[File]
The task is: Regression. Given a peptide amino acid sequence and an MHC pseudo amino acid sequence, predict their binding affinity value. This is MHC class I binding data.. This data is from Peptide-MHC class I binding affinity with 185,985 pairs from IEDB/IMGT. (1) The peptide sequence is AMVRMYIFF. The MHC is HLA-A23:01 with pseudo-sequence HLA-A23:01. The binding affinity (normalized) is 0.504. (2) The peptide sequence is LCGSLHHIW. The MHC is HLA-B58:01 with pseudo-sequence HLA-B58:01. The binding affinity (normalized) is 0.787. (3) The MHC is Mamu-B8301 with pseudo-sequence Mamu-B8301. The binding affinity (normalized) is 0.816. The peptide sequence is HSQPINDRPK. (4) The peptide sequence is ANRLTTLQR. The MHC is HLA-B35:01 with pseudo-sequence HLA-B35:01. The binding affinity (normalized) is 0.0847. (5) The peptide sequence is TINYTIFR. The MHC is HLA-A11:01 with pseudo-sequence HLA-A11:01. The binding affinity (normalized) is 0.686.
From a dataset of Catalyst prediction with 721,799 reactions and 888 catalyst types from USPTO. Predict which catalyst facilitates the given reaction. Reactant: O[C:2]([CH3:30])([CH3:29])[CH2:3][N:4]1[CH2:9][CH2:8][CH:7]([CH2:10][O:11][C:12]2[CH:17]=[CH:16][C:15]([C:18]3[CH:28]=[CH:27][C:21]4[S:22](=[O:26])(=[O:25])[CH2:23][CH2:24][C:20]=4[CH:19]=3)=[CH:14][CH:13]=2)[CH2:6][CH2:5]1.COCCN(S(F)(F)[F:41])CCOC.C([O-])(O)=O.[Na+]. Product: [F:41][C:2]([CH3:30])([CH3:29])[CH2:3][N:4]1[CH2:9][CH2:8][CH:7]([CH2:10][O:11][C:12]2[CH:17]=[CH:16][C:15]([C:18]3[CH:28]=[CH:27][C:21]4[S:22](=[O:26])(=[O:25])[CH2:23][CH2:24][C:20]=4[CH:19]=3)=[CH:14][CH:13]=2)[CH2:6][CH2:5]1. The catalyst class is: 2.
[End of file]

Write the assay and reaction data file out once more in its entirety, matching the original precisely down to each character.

The task is: Regression. Given a peptide amino acid sequence and an MHC pseudo amino acid sequence, predict their binding affinity value. This is MHC class I binding data.. This data is from Peptide-MHC class I binding affinity with 185,985 pairs from IEDB/IMGT. (1) The peptide sequence is AMVRMYIFF. The MHC is HLA-A23:01 with pseudo-sequence HLA-A23:01. The binding affinity (normalized) is 0.504. (2) The peptide sequence is LCGSLHHIW. The MHC is HLA-B58:01 with pseudo-sequence HLA-B58:01. The binding affinity (normalized) is 0.787. (3) The MHC is Mamu-B8301 with pseudo-sequence Mamu-B8301. The binding affinity (normalized) is 0.816. The peptide sequence is HSQPINDRPK. (4) The peptide sequence is ANRLTTLQR. The MHC is HLA-B35:01 with pseudo-sequence HLA-B35:01. The binding affinity (normalized) is 0.0847. (5) The peptide sequence is TINYTIFR. The MHC is HLA-A11:01 with pseudo-sequence HLA-A11:01. The binding affinity (normalized) is 0.686.
From a dataset of Catalyst prediction with 721,799 reactions and 888 catalyst types from USPTO. Predict which catalyst facilitates the given reaction. Reactant: O[C:2]([CH3:30])([CH3:29])[CH2:3][N:4]1[CH2:9][CH2:8][CH:7]([CH2:10][O:11][C:12]2[CH:17]=[CH:16][C:15]([C:18]3[CH:28]=[CH:27][C:21]4[S:22](=[O:26])(=[O:25])[CH2:23][CH2:24][C:20]=4[CH:19]=3)=[CH:14][CH:13]=2)[CH2:6][CH2:5]1.COCCN(S(F)(F)[F:41])CCOC.C([O-])(O)=O.[Na+]. Product: [F:41][C:2]([CH3:30])([CH3:29])[CH2:3][N:4]1[CH2:9][CH2:8][CH:7]([CH2:10][O:11][C:12]2[CH:17]=[CH:16][C:15]([C:18]3[CH:28]=[CH:27][C:21]4[S:22](=[O:26])(=[O:25])[CH2:23][CH2:24][C:20]=4[CH:19]=3)=[CH:14][CH:13]=2)[CH2:6][CH2:5]1. The catalyst class is: 2.